Tuesday, September 26, 2006

In this age of e-mail, do academics receive interesting snail mail?

I showed up to work today and actually received two interesting letters. One was from Robert Axelrod and the other was from Ken Arrow. Professor Axelrod is a University Professor at the University of Michigan. I have never met him. I am a recipient of a mass mailing inviting me to China. Here are some excerpts,

"I am honored to invite you to participate in an international professional and cultural program. People to People Ambassador Programs is develping a delegation of professionals speacializing in political science to meet in China in May 2007. ... The estimated cost per delegate or guest is $4,995 U.S dollars"

Well I have 2 things to say to Dr. Axelrod. I am not a political scientist and I'm not going.

Ken Arrow's letter meant more to me. I had the opportunity to get to know Ken when I was a Visiting Professor at Stanford economics a couple of years ago. I sent Ken a copy of my "Green Cities" book and he was kind enough to send me a note. Not all recipients of my book have been so kind!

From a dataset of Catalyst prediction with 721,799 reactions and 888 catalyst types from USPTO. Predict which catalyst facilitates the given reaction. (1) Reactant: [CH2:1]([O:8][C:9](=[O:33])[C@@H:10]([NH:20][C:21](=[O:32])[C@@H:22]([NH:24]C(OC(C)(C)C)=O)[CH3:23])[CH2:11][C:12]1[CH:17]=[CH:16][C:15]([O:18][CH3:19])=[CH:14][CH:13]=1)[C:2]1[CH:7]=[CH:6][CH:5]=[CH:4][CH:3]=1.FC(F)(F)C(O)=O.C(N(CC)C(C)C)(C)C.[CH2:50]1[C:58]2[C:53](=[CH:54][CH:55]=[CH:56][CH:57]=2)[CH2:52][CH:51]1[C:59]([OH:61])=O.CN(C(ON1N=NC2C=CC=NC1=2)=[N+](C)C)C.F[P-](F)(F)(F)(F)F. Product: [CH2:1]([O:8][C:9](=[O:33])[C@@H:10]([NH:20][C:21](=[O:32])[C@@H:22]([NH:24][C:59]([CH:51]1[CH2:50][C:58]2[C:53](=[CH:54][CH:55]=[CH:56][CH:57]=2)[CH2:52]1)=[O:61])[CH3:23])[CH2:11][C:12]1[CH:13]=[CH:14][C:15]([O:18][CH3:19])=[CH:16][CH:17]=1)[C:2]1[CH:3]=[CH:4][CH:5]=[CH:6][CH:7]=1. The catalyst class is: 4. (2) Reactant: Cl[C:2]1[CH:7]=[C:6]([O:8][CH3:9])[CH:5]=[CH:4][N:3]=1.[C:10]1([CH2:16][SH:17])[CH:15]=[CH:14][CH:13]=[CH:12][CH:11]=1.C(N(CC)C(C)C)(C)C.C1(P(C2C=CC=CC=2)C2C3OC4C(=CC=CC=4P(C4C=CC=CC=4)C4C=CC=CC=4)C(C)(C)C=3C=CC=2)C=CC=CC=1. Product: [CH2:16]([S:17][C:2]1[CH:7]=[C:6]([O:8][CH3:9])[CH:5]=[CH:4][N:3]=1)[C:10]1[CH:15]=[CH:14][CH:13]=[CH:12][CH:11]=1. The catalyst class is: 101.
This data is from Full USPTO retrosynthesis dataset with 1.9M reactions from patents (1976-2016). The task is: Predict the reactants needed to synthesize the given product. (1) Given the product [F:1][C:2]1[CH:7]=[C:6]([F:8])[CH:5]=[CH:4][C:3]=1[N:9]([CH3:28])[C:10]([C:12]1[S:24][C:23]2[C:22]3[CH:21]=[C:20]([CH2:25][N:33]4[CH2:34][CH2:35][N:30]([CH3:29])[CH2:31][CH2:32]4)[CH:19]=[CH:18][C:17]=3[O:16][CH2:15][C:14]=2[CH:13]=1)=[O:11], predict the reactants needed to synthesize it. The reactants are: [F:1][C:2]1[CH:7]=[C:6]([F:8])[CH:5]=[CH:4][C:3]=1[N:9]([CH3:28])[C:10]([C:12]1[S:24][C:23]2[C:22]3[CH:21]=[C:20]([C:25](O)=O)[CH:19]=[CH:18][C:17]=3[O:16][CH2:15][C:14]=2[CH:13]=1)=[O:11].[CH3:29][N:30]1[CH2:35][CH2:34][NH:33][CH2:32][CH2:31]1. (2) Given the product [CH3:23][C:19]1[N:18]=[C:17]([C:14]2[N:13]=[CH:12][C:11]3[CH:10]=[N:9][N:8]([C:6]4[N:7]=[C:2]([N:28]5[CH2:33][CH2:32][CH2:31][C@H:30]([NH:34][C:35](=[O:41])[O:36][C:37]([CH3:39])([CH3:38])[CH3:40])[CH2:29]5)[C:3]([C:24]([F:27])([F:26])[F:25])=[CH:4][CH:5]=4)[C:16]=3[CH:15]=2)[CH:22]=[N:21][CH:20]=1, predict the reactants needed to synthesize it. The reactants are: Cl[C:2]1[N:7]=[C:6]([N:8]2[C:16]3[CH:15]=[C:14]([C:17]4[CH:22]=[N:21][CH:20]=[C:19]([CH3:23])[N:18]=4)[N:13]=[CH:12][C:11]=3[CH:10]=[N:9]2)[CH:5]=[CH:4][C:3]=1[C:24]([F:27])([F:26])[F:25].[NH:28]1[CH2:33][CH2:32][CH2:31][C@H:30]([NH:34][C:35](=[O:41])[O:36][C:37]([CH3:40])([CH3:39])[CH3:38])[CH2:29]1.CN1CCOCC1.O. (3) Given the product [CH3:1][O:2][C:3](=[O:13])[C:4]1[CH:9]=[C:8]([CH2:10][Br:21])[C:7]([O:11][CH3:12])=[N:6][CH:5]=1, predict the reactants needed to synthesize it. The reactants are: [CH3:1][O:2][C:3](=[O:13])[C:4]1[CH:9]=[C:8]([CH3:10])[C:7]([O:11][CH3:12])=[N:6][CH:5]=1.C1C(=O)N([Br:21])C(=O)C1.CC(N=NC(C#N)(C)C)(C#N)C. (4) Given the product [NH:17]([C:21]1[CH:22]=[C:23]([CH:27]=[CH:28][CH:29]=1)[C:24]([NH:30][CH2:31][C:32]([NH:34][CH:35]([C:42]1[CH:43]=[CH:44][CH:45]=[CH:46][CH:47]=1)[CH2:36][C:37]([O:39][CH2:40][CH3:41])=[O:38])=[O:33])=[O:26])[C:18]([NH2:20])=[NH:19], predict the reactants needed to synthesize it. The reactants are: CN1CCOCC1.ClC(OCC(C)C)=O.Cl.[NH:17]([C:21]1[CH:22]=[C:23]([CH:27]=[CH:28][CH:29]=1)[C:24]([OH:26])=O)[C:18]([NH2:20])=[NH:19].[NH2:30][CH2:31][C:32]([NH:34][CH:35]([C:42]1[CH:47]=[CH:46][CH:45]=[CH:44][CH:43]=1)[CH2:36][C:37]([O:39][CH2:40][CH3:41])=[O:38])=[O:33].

I hope Ken won't mind if I quote his letter. He wrote: "Thanks for the copy of your new book: Green Cities: Urban Growth and the Environment. It looks to be a very thorough study of the environmental implications of cities. I shall look forward to using it."

Several other economists have sent me kind notes about my book and this has boosted my confidence.

Dora and I are now writing a book about social capital. If you expect to receive a free copy of that book, I'd like to hear some praise for Green Cities! How's that for bundling!?

1 comment :

Tim Haab said...

Now I'm faced with a real conundrum. I had planned to send you a thank you, but if I do so now, it just looks like I was guilted into it. But if I don't send one, then I'm just another rude academic.

In any case, thanks for the book. Hopefully I'll find time to take a look at it soon.

Tim